Felix Bush (Robert Duvall) is a hermit who has no regard for anybody in the town or anyone who wants to get to know him. But one day, after a fellow old hermit has died and he hears people in the town telling stories about him, he decides that he needs to get these stories out in the public. He recruits Frank (Bill Murray), the local funeral home director, to host his own funeral. This way he can hear what everyone is saying about him, and get the truth to his past out in the open. But will he be able to get anybody to come? And will he be able to reveal his secrets?Written by
The story is partly derived from the funeral party thrown by Felix Bushaloo Breazeale for himself, in Cave Creek, Tennessee, in 1938. See more »
When Frank and Buddy are getting a photograph made of Felix, right before the camera shutter is tripped, the photographer bumps the view camera and it becomes aimed in a slightly different direction. The photographer fails to re-frame the shot which would never happen while using a view camera. See more »
While Hollywood has consistently examined the "angry young man," his older counterpart is normally portrayed by a character actor in a minor role. Robert Duvall is no stranger to portraying off-beat, aging male leads, but here he accepts the ultimate challenge -- drawing an audience in to examine the life of a self-made hermit with a widely reviled yet barely explained past.
Bill Murray and Sissy Spacek, a dream team supporting cast, also portray vintage folk with secrets of their own. This partly frontier western, largely psychological mystery unravels slowly in scenes with little or no dialog. What dialog there is offers several levels of potential meaning through pregnant pauses, ill-defined sentence fragments and questions with no immediate answers.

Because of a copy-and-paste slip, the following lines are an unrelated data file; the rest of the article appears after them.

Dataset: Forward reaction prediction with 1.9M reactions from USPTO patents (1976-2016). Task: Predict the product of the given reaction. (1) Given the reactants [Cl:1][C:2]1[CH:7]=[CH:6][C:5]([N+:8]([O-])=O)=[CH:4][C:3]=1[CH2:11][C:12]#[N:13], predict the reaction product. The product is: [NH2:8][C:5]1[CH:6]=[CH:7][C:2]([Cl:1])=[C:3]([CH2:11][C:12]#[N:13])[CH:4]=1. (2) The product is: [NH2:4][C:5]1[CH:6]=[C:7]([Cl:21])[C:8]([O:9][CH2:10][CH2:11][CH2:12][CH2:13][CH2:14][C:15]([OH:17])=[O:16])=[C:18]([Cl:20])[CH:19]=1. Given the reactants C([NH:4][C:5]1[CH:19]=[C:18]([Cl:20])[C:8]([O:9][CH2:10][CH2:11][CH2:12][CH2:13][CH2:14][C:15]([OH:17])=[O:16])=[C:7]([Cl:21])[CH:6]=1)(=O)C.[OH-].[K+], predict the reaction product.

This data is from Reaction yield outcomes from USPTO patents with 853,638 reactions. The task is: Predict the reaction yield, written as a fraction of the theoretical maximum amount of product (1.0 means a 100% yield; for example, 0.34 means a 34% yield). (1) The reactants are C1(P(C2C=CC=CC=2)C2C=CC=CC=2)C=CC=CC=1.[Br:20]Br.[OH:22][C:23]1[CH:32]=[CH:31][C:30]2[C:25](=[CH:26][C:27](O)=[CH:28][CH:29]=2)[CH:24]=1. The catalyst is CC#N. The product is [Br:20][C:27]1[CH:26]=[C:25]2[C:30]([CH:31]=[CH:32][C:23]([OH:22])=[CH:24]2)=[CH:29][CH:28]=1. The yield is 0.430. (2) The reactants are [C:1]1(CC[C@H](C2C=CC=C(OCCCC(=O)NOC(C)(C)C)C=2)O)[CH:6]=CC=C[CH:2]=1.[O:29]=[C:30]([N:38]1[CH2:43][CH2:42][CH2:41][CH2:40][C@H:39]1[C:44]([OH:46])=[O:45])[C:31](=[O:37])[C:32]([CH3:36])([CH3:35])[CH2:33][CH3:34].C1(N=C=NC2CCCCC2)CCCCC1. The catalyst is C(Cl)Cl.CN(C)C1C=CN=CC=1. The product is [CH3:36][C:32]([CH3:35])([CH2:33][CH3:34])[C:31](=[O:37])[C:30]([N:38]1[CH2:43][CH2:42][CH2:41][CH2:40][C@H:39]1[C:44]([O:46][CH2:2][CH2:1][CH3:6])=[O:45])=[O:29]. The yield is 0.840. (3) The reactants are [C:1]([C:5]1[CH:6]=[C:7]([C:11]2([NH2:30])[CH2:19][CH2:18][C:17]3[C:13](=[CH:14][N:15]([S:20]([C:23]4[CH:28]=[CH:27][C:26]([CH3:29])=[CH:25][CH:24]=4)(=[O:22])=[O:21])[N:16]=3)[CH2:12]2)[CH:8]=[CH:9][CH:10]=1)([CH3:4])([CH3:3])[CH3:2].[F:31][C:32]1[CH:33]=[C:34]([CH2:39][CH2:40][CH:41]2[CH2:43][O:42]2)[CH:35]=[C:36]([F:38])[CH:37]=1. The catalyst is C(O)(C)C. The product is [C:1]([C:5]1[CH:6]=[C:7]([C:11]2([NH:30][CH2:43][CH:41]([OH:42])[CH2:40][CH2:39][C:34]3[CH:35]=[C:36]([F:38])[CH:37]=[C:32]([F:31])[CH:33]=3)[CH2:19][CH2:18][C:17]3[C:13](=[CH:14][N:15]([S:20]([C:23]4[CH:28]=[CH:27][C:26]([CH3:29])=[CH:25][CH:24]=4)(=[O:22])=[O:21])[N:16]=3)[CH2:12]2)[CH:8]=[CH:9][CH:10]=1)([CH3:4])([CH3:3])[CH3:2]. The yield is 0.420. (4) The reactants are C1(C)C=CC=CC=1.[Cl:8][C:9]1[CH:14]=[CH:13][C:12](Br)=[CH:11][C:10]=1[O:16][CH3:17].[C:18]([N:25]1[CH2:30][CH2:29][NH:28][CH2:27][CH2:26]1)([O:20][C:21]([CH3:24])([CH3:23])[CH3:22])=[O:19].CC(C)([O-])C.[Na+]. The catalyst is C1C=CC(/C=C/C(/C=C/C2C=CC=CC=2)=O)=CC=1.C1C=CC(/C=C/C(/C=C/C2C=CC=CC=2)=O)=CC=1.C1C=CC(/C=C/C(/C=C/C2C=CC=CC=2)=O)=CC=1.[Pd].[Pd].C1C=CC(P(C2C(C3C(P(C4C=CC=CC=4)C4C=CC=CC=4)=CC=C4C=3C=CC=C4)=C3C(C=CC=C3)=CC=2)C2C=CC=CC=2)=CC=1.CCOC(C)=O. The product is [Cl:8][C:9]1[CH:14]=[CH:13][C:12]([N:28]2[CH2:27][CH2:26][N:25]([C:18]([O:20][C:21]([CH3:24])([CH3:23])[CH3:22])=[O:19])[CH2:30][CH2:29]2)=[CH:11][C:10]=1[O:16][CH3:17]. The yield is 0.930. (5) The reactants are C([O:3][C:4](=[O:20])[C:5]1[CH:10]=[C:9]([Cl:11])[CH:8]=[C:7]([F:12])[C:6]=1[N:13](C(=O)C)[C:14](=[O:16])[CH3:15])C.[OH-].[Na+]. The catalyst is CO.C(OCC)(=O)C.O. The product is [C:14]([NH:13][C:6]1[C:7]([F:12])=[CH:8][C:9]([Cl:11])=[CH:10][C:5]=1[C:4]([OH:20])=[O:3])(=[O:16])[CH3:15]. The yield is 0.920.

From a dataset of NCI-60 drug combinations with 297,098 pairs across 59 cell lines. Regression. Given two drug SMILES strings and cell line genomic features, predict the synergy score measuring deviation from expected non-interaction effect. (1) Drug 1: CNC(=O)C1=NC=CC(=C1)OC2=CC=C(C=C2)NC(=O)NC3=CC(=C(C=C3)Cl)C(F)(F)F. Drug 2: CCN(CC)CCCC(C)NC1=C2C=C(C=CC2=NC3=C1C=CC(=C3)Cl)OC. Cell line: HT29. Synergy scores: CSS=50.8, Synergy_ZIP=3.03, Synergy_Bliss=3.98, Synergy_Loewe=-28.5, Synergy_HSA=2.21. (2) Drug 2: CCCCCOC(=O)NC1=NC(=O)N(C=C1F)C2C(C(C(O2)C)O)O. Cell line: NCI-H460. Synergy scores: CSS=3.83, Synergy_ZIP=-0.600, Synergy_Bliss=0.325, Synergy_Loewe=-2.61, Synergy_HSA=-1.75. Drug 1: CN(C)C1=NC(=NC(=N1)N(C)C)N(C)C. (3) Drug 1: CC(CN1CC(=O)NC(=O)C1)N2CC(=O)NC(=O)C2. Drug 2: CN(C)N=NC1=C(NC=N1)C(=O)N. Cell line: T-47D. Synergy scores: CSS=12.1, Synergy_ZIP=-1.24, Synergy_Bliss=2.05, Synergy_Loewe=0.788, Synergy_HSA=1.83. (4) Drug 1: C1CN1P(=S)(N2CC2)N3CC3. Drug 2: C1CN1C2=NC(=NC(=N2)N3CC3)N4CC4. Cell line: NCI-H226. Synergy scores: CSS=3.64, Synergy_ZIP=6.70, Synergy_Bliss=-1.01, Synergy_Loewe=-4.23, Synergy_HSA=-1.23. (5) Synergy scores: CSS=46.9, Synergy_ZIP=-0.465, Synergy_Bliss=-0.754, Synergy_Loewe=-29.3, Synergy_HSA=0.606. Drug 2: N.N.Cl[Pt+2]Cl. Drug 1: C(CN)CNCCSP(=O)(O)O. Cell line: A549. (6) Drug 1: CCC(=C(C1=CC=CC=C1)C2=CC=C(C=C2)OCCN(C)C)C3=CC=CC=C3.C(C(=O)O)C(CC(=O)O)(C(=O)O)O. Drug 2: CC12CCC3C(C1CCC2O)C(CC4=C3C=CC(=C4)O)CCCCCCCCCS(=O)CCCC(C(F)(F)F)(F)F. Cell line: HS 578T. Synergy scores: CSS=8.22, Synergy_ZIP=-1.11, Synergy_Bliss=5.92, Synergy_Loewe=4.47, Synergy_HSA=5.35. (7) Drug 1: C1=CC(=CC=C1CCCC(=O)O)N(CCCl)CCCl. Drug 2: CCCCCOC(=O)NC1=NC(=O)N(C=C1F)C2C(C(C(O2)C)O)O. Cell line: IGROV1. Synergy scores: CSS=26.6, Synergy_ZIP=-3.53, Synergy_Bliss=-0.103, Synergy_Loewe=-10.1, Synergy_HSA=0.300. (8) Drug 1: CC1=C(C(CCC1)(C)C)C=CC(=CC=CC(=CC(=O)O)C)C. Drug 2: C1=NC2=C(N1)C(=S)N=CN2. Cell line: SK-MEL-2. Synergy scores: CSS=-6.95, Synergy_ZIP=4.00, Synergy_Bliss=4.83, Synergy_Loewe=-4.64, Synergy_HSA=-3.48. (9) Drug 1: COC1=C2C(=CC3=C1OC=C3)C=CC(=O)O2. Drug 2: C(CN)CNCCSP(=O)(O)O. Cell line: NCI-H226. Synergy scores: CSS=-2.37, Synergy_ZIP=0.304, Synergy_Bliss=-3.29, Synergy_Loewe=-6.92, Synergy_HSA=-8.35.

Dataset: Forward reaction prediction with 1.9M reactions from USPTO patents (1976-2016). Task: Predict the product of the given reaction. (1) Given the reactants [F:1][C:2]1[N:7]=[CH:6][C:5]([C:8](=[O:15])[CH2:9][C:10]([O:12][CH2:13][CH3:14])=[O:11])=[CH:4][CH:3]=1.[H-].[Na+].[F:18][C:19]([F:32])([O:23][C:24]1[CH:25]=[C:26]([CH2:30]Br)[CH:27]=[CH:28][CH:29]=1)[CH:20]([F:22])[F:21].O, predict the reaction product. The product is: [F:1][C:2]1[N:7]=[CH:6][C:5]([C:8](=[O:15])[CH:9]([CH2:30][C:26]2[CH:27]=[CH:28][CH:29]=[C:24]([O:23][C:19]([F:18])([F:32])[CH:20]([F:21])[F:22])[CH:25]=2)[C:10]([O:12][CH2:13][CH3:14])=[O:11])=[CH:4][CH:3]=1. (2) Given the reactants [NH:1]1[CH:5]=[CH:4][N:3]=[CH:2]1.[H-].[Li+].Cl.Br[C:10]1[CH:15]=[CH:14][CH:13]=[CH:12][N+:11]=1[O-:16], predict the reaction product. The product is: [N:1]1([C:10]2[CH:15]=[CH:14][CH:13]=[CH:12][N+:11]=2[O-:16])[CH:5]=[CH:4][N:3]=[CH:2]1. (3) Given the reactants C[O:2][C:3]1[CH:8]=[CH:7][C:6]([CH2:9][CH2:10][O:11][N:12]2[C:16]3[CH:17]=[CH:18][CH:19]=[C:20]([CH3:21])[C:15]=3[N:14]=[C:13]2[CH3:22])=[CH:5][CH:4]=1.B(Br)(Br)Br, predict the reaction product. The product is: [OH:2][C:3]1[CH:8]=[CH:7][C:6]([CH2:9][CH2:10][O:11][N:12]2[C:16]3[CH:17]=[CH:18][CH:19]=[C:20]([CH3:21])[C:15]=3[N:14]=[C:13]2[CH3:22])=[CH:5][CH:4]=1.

The viewer either chooses to fill in the blanks by closely observing peripheral elements in each scene, or simply awaits a climax that ultimately explains everything. That scene never quite tells all, but intentionally and inventively so. It's the former viewer for whom this film has been so meticulously well-crafted to side-step the clearly declarative and ultimately obvious.
The score is a particularly captivating mix of period Americana and original music that resonates with the time and place -- even when performed by a Polish orchestra or under-appreciated U.S. folk/country performers of our own era.
In short, GET LOW is a niche film that quietly rewards a cinema-loving audience for investing its full attention. Leave your smart phone at home for the best multi-tasking experiences are built into the work itself. The 2009 copyright date indicates Sony Classics, after due deliberation, acquired a "hard sell" that other studios overlooked.
An early October Oscar season screening of this December U.S. release ended with much applause, atypical for guild audiences. Almost half even stayed through the credits, an indication that many involved in the film on all levels are worthy of name-recognition "for your consideration.
22 of 25 people found this review helpful.
Was this review helpful to you?
| Report this